James River works on debt, still suffers loss

ALTHOUGH it took serious steps to reduce debt, Virginia-based producer James River Coal posted a net loss for the September quarter on a soft market.

Donna Schmidt
James River works on debt, still suffers loss

For the period ending September 30, the company reported a net loss of $US20.6 million, widened from a net loss of $3.7 million during the same period last year.

Revenue fell 5% to $288.1 million, though that exceeded the average estimate of $261.7 million.

JRC officials revealed it bought back $53.7 million of its outstanding debt during the quarter, made up of $5 million in principal amount for 2019 senior notes, $19.9 million of the principal for its 2018 convertible senior notes and a $28.8 million principal amount for its 2015 convertible senior notes.

The miner made the repurchases at a cost of $20.9 million, plus accrued interest, leaving with a gain of $22.2 million inclusive of a financing costs write-off of $900,000.

Between the close of the quarter and last month, James River bought back an additional $7.7 million in outstanding debt for $2.9 million.

Chairman and chief executive officer Peter Socha said he was hopeful the industry economy could move forward now the “uncertainty” of the election had been decided.

“We believe that this issue caused a temporary slowdown in economic growth both in the United States and globally,” he said.

“The slowdown in growth, combined with warm weather last winter, has contributed to an unusually weak market for thermal and metallurgical coal. Hopefully, this condition will be corrected shortly.”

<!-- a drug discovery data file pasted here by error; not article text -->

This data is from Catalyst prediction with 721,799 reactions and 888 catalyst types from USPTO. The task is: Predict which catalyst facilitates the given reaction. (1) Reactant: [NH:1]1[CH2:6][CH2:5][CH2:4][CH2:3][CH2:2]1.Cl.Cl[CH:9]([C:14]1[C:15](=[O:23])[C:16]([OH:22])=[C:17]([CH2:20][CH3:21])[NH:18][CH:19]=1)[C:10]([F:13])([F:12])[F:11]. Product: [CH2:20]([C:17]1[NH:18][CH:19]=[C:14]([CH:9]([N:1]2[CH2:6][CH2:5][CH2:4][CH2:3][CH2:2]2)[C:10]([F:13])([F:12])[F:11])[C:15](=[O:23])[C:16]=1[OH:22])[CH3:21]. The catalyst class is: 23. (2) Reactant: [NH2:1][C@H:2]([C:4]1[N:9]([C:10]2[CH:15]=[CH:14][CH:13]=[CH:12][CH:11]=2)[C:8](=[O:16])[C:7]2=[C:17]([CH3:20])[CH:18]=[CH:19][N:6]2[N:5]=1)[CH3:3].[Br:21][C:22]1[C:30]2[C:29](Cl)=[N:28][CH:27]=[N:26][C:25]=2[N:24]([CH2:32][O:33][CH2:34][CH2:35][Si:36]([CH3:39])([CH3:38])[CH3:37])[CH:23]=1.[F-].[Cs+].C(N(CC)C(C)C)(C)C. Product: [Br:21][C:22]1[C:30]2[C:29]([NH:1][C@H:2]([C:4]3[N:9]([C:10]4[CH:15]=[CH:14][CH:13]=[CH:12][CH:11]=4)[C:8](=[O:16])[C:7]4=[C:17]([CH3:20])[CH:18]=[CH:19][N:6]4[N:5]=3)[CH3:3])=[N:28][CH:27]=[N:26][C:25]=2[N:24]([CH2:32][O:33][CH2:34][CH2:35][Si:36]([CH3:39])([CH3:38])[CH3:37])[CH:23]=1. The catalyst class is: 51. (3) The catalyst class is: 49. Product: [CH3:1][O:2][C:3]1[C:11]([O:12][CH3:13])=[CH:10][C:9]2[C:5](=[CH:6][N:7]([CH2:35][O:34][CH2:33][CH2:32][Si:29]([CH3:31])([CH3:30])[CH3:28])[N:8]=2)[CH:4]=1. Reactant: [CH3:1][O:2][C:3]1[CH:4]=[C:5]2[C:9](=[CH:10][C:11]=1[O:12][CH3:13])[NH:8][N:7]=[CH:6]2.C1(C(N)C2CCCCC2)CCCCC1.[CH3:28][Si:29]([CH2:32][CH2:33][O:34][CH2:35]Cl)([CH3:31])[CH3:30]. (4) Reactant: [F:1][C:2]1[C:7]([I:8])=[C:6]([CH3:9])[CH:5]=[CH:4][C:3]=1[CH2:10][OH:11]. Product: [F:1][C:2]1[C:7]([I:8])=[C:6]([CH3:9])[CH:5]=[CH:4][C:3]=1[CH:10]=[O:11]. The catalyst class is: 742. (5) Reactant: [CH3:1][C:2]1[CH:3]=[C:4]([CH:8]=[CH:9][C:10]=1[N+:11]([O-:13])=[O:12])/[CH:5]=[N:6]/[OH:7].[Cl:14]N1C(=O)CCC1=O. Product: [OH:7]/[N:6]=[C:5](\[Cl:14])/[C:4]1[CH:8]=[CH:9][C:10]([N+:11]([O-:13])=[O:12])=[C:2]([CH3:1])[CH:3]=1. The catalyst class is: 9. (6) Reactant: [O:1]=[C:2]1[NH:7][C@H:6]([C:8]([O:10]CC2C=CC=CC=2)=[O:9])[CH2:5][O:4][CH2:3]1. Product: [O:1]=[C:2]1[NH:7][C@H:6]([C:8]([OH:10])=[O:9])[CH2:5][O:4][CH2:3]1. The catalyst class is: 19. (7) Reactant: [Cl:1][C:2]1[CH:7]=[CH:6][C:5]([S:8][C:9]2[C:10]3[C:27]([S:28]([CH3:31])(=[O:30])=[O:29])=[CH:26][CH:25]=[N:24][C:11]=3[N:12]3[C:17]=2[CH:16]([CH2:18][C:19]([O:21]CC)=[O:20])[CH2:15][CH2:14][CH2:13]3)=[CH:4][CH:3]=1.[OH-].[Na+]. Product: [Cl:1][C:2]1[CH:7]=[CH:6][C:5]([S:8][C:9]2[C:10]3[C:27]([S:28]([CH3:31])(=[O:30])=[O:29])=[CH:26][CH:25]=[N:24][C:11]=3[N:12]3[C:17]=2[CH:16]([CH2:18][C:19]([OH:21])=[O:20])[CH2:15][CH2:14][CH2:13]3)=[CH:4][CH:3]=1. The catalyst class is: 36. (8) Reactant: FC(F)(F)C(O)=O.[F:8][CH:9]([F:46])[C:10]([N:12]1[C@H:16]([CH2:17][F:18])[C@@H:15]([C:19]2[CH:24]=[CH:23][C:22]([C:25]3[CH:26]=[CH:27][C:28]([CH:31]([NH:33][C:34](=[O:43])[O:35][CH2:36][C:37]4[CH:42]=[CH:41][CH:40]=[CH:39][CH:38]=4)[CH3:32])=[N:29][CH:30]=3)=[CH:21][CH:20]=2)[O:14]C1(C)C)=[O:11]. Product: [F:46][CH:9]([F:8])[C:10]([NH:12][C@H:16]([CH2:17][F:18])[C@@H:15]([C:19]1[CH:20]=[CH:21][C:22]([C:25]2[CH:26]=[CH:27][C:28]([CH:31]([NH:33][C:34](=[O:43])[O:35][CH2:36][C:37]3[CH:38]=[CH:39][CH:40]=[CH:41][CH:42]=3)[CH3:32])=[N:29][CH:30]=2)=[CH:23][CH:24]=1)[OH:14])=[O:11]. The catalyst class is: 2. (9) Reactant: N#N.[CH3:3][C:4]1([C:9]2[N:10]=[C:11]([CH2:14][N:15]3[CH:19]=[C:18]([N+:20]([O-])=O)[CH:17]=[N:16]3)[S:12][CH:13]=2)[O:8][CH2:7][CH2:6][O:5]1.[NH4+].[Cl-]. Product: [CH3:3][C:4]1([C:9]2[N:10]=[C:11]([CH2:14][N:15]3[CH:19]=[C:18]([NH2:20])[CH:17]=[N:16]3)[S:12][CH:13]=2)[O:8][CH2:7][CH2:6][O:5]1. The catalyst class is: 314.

The executive said, despite the soft markets, the company was pleased with the performance of its operations over the period following adjustments to operating plans made in response to economic conditions.

“In the financial area, we decided to take the opportunity to reduce our debt at very advantageous market prices due to external events,” Socha said.

“We believe that we were able to successfully balance our desire for a strong and liquid balance sheet with a window of opportunity that was available to us.”

While JRC did not provide guidance figures in its report, it did outline its sales position for the coming year.

Despite signing agreements to ship 1.3 million tons of coal from central Appalachia next year at a per-ton average of $70.63 as of August 8, and 3.4Mt from the same region as of Tuesday at $74.04/t, the latter was still a $5/t reduction from the August averages.

In the Midwest, priced tonnage totaled 2.3Mt at $45.25, down just 10c over its August average.

For 2014, the operator said that as of Tuesday it had 300,000t of CAPP coal priced at an average $75.75/t, and 900,000t from its Midwest mines at $47.64/t.


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